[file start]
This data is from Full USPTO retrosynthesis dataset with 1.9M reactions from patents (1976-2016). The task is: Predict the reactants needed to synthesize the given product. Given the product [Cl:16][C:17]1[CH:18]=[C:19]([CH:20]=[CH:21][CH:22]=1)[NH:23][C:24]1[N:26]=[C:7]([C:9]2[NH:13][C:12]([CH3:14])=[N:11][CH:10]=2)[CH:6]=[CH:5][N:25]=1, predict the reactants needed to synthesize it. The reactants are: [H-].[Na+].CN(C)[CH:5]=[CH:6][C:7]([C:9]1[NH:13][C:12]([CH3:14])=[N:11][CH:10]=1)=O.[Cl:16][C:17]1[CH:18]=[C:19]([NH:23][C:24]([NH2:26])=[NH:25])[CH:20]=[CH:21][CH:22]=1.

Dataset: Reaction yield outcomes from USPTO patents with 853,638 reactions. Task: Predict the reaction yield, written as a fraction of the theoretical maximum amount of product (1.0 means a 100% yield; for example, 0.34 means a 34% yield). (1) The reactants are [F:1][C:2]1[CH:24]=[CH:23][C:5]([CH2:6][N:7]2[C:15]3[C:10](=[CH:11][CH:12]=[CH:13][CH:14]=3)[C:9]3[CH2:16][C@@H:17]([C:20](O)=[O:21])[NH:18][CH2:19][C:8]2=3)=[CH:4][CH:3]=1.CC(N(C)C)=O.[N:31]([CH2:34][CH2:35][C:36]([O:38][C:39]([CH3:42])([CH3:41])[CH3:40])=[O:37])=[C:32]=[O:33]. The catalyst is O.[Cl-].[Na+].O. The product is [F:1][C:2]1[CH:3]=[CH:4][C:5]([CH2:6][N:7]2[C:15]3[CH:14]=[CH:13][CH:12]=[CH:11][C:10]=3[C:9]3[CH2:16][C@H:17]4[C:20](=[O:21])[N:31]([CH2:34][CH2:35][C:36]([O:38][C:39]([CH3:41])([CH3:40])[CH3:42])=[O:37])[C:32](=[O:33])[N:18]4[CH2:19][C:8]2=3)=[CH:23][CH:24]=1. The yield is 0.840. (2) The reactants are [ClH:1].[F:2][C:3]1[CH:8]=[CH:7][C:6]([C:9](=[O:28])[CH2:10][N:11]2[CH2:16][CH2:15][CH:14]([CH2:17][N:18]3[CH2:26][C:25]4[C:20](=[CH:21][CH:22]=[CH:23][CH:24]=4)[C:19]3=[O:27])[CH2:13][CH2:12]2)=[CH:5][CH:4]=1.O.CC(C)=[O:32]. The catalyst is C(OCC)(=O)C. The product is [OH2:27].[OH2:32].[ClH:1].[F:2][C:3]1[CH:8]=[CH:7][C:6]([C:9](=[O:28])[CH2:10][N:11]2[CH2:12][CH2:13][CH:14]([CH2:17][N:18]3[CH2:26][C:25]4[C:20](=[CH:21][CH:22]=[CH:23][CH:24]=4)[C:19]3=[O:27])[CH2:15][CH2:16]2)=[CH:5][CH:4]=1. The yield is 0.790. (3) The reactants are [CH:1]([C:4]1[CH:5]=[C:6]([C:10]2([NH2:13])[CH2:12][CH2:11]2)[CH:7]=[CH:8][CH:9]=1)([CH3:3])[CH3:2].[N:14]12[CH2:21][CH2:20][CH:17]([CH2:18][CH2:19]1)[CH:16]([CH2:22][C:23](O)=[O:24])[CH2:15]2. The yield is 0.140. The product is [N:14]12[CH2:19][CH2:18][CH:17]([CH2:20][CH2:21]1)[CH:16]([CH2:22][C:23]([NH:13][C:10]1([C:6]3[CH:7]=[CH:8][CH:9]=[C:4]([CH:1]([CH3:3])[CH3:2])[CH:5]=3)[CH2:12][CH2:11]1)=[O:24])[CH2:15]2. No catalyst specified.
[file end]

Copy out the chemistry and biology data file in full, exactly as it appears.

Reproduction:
This data is from Full USPTO retrosynthesis dataset with 1.9M reactions from patents (1976-2016). The task is: Predict the reactants needed to synthesize the given product. Given the product [Cl:16][C:17]1[CH:18]=[C:19]([CH:20]=[CH:21][CH:22]=1)[NH:23][C:24]1[N:26]=[C:7]([C:9]2[NH:13][C:12]([CH3:14])=[N:11][CH:10]=2)[CH:6]=[CH:5][N:25]=1, predict the reactants needed to synthesize it. The reactants are: [H-].[Na+].CN(C)[CH:5]=[CH:6][C:7]([C:9]1[NH:13][C:12]([CH3:14])=[N:11][CH:10]=1)=O.[Cl:16][C:17]1[CH:18]=[C:19]([NH:23][C:24]([NH2:26])=[NH:25])[CH:20]=[CH:21][CH:22]=1.

Dataset: Reaction yield outcomes from USPTO patents with 853,638 reactions. Task: Predict the reaction yield, written as a fraction of the theoretical maximum amount of product (1.0 means a 100% yield; for example, 0.34 means a 34% yield). (1) The reactants are [F:1][C:2]1[CH:24]=[CH:23][C:5]([CH2:6][N:7]2[C:15]3[C:10](=[CH:11][CH:12]=[CH:13][CH:14]=3)[C:9]3[CH2:16][C@@H:17]([C:20](O)=[O:21])[NH:18][CH2:19][C:8]2=3)=[CH:4][CH:3]=1.CC(N(C)C)=O.[N:31]([CH2:34][CH2:35][C:36]([O:38][C:39]([CH3:42])([CH3:41])[CH3:40])=[O:37])=[C:32]=[O:33]. The catalyst is O.[Cl-].[Na+].O. The product is [F:1][C:2]1[CH:3]=[CH:4][C:5]([CH2:6][N:7]2[C:15]3[CH:14]=[CH:13][CH:12]=[CH:11][C:10]=3[C:9]3[CH2:16][C@H:17]4[C:20](=[O:21])[N:31]([CH2:34][CH2:35][C:36]([O:38][C:39]([CH3:41])([CH3:40])[CH3:42])=[O:37])[C:32](=[O:33])[N:18]4[CH2:19][C:8]2=3)=[CH:23][CH:24]=1. The yield is 0.840. (2) The reactants are [ClH:1].[F:2][C:3]1[CH:8]=[CH:7][C:6]([C:9](=[O:28])[CH2:10][N:11]2[CH2:16][CH2:15][CH:14]([CH2:17][N:18]3[CH2:26][C:25]4[C:20](=[CH:21][CH:22]=[CH:23][CH:24]=4)[C:19]3=[O:27])[CH2:13][CH2:12]2)=[CH:5][CH:4]=1.O.CC(C)=[O:32]. The catalyst is C(OCC)(=O)C. The product is [OH2:27].[OH2:32].[ClH:1].[F:2][C:3]1[CH:8]=[CH:7][C:6]([C:9](=[O:28])[CH2:10][N:11]2[CH2:12][CH2:13][CH:14]([CH2:17][N:18]3[CH2:26][C:25]4[C:20](=[CH:21][CH:22]=[CH:23][CH:24]=4)[C:19]3=[O:27])[CH2:15][CH2:16]2)=[CH:5][CH:4]=1. The yield is 0.790. (3) The reactants are [CH:1]([C:4]1[CH:5]=[C:6]([C:10]2([NH2:13])[CH2:12][CH2:11]2)[CH:7]=[CH:8][CH:9]=1)([CH3:3])[CH3:2].[N:14]12[CH2:21][CH2:20][CH:17]([CH2:18][CH2:19]1)[CH:16]([CH2:22][C:23](O)=[O:24])[CH2:15]2. The yield is 0.140. The product is [N:14]12[CH2:19][CH2:18][CH:17]([CH2:20][CH2:21]1)[CH:16]([CH2:22][C:23]([NH:13][C:10]1([C:6]3[CH:7]=[CH:8][CH:9]=[C:4]([CH:1]([CH3:3])[CH3:2])[CH:5]=3)[CH2:12][CH2:11]1)=[O:24])[CH2:15]2. No catalyst specified.